Wow, it’s been 2½ years since I did a Five-Star Monday piece, and this is for a disc I just bought today, so it may well be too early as well as too late. Jets Overhead are from Victoria, BC, which is near me; what I think deserve the stars are the first two songs from their 2009 No Nations, I Should Be Born and Heading For Nowhere; brilliant pure-pop tunes and can they ever sing. Also there’s a geek angle. (“5★♫” series introduction here; with an explanation of why the title may look broken.)
The Context · The reason I bought this music was because they played it on the radio while I was driving around, and I liked it. How twentieth-century is that? The only other time it’s happened this millennium was Seven Nation Army. What’s new is that for some reason nobody really understands, Vancouver has a radio station that plays good non-formulaic modern music which regularly surprises me, The Peak FM (warning: all-Flash horror). Jets Overhead isn’t the only music The Peak has introduced me to. (Actually, Vancouver suddenly has not one but two pretty-decent radio stations; the other is Shore 104, “The Home of Roots, Rock, & Rhythm”.)
There’s really not a whole lot I can say about these two songs because there’s just not that much writing to do about effortless pop constructs where all the pieces fit together just right. If you like outstanding singing, tons of honey-laden hooks, and decent guitar, you’ll be smiling. Plus there are interesting male/female vocal harmonies, not something we have nearly enough of in the rock world.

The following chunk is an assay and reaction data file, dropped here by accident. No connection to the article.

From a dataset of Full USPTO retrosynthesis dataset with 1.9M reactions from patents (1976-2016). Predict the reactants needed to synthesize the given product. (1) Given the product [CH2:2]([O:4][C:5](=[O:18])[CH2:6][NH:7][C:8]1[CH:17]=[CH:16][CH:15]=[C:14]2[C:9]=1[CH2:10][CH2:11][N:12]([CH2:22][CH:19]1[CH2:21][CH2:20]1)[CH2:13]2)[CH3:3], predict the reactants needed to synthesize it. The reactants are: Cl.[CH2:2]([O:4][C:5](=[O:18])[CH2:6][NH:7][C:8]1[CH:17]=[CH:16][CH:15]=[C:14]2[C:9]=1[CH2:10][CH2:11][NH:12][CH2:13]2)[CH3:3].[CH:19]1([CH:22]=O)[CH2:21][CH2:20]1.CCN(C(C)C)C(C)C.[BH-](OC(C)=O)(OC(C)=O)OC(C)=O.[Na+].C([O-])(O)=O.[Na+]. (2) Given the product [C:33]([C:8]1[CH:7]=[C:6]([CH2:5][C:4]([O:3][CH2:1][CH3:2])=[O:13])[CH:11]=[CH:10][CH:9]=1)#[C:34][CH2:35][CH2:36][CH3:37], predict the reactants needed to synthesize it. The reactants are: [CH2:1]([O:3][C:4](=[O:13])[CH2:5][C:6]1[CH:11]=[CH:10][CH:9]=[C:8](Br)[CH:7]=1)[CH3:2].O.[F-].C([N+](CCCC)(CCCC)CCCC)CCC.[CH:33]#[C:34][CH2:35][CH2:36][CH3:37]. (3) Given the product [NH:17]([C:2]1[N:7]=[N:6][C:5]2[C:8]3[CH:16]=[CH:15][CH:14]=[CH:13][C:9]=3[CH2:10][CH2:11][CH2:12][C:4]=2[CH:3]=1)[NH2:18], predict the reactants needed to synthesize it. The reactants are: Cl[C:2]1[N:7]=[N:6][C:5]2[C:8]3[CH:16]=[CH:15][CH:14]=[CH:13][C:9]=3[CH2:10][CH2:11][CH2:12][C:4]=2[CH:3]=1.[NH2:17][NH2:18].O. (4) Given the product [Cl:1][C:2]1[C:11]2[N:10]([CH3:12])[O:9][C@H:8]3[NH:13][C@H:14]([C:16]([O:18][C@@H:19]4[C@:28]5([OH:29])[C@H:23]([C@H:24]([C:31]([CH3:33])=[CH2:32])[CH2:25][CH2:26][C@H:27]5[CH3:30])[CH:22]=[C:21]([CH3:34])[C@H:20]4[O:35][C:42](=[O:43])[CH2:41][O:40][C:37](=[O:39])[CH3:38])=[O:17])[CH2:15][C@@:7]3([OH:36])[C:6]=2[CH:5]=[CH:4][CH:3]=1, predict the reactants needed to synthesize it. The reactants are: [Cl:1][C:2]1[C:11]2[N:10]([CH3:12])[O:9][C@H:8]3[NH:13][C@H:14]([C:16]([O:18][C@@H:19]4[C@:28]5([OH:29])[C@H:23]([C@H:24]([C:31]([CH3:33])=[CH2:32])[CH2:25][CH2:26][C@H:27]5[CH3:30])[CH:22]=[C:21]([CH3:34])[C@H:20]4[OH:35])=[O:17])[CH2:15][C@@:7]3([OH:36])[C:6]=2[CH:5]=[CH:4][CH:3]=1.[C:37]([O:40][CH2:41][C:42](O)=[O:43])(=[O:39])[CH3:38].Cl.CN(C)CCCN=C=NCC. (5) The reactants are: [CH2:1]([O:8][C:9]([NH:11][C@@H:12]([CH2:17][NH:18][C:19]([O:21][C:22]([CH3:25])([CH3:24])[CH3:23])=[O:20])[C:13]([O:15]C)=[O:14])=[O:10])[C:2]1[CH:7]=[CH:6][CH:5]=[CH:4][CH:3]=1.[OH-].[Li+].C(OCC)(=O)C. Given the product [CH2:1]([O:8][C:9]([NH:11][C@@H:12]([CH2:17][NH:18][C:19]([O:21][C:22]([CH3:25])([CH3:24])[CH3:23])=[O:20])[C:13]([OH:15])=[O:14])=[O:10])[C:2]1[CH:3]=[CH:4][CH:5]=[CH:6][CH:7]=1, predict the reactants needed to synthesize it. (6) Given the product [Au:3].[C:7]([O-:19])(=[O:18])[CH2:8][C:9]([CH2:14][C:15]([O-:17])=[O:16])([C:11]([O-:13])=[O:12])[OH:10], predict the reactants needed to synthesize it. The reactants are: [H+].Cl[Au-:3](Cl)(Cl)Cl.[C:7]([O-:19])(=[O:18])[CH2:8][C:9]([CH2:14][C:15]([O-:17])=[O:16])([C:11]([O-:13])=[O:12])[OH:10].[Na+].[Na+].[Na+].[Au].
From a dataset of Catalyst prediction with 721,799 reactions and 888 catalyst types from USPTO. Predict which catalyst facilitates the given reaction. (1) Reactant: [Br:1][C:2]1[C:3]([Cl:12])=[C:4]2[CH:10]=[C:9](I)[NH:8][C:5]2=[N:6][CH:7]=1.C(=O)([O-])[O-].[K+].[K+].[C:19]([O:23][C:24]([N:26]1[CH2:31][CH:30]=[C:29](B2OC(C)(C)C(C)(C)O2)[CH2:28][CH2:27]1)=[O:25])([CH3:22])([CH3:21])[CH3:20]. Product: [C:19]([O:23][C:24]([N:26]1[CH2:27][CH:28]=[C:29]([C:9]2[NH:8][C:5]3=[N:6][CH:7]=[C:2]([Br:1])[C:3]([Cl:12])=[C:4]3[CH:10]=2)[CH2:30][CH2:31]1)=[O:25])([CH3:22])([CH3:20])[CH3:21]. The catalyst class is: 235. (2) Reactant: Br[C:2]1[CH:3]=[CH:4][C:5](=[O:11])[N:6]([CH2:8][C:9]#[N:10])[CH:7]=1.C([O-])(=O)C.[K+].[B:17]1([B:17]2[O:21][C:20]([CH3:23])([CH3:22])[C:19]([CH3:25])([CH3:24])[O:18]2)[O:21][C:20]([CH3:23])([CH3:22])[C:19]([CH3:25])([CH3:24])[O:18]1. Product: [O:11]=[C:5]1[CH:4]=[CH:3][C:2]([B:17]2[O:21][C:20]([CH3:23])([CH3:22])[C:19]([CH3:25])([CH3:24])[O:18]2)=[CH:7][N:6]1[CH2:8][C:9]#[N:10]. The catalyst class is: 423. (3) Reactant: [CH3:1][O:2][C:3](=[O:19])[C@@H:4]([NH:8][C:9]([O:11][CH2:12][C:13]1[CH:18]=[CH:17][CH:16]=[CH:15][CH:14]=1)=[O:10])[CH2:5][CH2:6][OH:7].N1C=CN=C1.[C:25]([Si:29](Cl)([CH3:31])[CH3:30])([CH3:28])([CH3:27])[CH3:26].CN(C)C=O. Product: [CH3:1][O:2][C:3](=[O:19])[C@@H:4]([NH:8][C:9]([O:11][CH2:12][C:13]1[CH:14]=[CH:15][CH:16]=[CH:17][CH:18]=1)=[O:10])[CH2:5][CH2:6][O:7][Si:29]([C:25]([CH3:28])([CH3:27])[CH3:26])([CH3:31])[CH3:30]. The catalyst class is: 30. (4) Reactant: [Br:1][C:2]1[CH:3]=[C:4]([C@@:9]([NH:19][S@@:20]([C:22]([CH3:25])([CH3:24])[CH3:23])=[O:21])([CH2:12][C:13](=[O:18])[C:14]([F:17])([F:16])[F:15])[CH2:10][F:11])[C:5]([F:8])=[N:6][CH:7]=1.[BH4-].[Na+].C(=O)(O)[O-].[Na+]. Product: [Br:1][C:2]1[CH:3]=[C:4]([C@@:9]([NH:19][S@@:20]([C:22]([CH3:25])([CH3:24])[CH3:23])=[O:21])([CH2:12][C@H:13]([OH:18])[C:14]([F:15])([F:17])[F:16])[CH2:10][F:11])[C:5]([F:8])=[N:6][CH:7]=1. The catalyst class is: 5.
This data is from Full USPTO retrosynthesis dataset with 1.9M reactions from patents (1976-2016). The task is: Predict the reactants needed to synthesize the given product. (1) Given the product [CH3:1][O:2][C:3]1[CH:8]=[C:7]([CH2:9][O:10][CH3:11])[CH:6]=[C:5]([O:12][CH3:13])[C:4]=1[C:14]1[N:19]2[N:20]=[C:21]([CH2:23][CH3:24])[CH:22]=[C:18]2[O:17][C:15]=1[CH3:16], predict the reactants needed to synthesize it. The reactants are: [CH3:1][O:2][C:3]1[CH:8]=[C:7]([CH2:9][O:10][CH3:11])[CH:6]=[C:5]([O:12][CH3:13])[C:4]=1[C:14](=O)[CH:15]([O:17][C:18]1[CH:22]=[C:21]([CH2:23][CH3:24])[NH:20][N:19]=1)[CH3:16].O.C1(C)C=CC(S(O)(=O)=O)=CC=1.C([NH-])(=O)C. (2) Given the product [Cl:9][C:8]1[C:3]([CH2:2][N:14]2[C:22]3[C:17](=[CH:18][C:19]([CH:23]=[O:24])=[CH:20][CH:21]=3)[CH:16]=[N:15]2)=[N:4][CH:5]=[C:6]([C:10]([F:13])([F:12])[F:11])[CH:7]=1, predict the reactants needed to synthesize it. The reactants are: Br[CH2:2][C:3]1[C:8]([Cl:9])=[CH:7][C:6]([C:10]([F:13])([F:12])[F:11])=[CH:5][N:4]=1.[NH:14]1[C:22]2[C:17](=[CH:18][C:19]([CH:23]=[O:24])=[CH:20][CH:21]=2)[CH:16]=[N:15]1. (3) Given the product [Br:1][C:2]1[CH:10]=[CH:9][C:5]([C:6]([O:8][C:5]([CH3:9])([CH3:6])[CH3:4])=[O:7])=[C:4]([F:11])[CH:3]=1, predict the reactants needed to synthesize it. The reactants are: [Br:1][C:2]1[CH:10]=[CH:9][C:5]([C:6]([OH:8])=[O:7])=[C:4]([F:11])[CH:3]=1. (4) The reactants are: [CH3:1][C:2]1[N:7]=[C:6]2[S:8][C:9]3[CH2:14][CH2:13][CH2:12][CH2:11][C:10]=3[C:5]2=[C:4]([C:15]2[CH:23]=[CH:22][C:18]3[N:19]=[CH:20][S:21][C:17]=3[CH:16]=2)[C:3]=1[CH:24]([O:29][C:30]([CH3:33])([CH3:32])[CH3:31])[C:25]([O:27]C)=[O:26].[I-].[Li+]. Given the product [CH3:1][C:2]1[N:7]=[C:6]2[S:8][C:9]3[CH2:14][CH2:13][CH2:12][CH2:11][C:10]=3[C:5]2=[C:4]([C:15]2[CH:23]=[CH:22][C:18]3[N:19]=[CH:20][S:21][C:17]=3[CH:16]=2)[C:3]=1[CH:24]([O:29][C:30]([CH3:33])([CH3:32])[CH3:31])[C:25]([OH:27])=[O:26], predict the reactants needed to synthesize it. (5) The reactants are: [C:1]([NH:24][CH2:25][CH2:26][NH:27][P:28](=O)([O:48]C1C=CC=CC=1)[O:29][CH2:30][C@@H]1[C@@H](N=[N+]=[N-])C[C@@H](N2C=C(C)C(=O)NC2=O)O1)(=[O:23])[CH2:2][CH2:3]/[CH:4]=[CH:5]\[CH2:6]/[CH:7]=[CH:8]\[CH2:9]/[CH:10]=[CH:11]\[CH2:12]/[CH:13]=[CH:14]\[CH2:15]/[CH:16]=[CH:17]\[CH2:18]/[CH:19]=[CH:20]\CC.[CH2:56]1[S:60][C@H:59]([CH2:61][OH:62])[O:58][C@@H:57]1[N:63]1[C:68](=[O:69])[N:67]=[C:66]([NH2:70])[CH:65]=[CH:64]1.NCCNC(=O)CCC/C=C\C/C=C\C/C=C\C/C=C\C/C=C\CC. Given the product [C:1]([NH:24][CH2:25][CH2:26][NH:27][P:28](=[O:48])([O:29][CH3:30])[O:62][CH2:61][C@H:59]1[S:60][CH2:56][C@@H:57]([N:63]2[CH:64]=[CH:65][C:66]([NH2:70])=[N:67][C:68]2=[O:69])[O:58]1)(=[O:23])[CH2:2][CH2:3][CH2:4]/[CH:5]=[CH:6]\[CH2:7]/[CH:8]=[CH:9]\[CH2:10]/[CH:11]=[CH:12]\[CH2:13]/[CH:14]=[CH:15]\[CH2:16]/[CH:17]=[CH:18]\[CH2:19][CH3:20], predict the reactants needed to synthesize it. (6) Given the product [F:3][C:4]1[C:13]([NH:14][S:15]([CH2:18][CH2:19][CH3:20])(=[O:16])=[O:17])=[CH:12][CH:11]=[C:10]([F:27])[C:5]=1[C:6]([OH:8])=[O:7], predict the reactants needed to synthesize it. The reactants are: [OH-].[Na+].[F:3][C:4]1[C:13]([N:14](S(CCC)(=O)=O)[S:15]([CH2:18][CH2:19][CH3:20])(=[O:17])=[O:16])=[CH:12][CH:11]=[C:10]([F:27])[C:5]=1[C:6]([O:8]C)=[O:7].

It was Heading For Nowhere that originally got my attention, with the nice guitar orchestration and soaring harmonies from Antonia Freybe-Smith. But having sampled the whole record, it’s I Should Be Born that is now pretty well stuck to my hind-brain. That’s a really outstanding one-two song punch.
The rest of the disk is well-written and well-played too; maybe I’ll end up dropping a few more into the 5-★ bucket after a few more listens.
Sampling It · Do I ever feel like a doofus. I had to run an errand to the bank today and the path led past the excellent Red Cat Records; on impulse I stuck my head in and picked this up. Then, when I decided to write about it, I checked out the band’s Web site.
It turns out that the album’s title track is CC-licensed and there for download, plus the rest of the music is available at a decent price from jetsoverhead.bandcamp.com; in “your choice of 320k mp3, FLAC, or just about any other format you could possibly desire”, to quote the site.
I’m often in favor of buying music on CD; uncompressed audio on a built-in backup medium. But when I’m after a couple of juicy tunes I heard on the radio, these Jets Overhead boys and girls clearly know the right way to sell it.
Oh, and check out their Wikipedia entry for more free-culture notes. Hmm, it says the genre is ambient, which is nuts. Anyhow, I totally recommend spending a couple of bucks starting at their Web site.